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Feeder cattle volumes were larger through the first quarter of the year as many producers sold into the strong market

The fed-cattle cash market held near steady at record levels during the past four weeks. The current average fed-steer price in Alberta was $145.65/cwt, $31.79/cwt higher than the same week in 2013. Feedlots are up to date with their marketings, steer carcass weights are more than 30 pounds below year-ago levels and demand for the cattle is coming from both sides of the border. The fed basis has been wide since the start of 2014 and while it has narrowed the cash to futures basis -19/cwt compared to the five-year average of -9/cwt for the same period.

The April 1 Alberta and Saskatchewan cattle-on-feed report stands at 984,112 head, eight per cent more than last year but down from the March 1 total. This was a result of aggressive marketings into the strong fed market plus a drop in the number of cattle placed on feed. Placements were down nine per cent in March at 160,288 head. Looking to cash in on record prices domestic steer slaughter to date has been pushed up by five per cent to 377,641 head at press time and heifer slaughter has increased 15 per cent to 256,667 head. Heifer slaughter numbers increased significantly in the past few weeks. Tight fed supplies south of the border and a weaker dollar resulted in exports just slightly ahead of last year’s pace at 119,153 head.

Feeder cattle volumes were larger through the first quarter of the year as many producers eagerly sold into the strong market. Some cattle purchased in the fall were marketed earlier than scheduled as well to take advantage of the already good profit margin. In recent weeks feeder cattle supplies have started to decrease seasonally while demand remains strong pushing prices higher. Lightweight calves have continued to increase aggressively in past weeks as buyers spurred on by the warmer weather attempted to fill their grass cattle needs. Five hundred and fifty-weight steers in mid-April averaged $217.38/cwt which is $65/cwt or $358/head higher than the same time last year. Heavy feeder cattle chalked up steady increases as well, with 850-pound steers edging over $172/cwt which puts them $51/cwt or $434/head ahead of a year ago. Although feeder cattle prices in Canada have been very strong through the first four months of 2014 the basis continues to disappoint resulting in the Canadian feeder market trading significantly under the U.S. since the start of the year. While we have seen great prices it’s hard not to overlook the opportunity lost through the basis. The current 850-pound steer basis is -25.50/cwt compared to the latest five-year average of -15/cwt. This wide basis plus the lower Canadian dollar and tight supplies has resulted in a steady stream of cattle moving to the U.S., 144,812 head since the start of the year which is 62 per cent more than last year at the same time.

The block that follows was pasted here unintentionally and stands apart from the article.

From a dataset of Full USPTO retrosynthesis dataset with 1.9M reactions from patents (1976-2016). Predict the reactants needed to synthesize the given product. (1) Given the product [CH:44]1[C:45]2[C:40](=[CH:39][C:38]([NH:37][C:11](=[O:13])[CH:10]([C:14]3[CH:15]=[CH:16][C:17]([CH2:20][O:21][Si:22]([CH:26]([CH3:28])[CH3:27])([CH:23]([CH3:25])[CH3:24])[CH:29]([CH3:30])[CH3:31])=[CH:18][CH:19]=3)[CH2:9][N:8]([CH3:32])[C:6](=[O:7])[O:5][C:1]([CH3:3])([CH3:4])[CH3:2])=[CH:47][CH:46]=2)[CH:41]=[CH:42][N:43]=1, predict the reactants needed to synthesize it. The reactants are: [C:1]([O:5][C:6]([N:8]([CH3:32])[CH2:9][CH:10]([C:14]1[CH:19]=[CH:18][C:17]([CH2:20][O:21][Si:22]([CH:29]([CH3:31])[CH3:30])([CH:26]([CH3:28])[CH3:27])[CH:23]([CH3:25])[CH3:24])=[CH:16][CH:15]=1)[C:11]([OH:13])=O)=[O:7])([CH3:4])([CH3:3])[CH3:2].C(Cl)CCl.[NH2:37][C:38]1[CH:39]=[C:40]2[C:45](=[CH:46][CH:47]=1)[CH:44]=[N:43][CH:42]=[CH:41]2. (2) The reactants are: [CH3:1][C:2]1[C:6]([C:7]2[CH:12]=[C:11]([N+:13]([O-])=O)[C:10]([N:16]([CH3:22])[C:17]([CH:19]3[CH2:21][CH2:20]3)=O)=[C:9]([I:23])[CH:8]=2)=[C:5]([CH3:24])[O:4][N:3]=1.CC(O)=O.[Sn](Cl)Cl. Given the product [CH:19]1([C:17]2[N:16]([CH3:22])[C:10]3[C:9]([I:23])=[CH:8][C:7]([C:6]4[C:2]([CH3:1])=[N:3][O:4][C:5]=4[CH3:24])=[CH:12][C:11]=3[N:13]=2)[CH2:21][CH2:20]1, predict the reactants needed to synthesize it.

Non-fed cattle prices continue to outpace expectations and break previous records. D1,2 cow prices reached an average high $105.42/cwt the first week of April. Since then prices have slipped back slightly to average $103.88/cwt in mid-April which was a 30 per cent improvement or $24/cwt higher than the same week in 2013. Smaller available cow numbers will keep U.S. buyers in the Canadian market. The COOL rules do not apply to grinding meats, however D1,2 cows still have seen a wider basis than historical trends would have suggested. Nonetheless the number of cows exported for slaughter to date in 2014 is steady with last year at 86,648 head. Domestic cow slaughter is three per cent lower with a total kill to date of 138,602 head. Butcher bull prices are also higher with a mid-April average of $106.56/cwt. Bull exports are up 12 per cent at 18,916 head while domestic slaughter is up 17 per cent at 859 head.

Debbie McMillin is a market analyst who ranches at Hanna, Alta.

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Debbie McMillin is a market analyst who ranches at Hanna, Alta.

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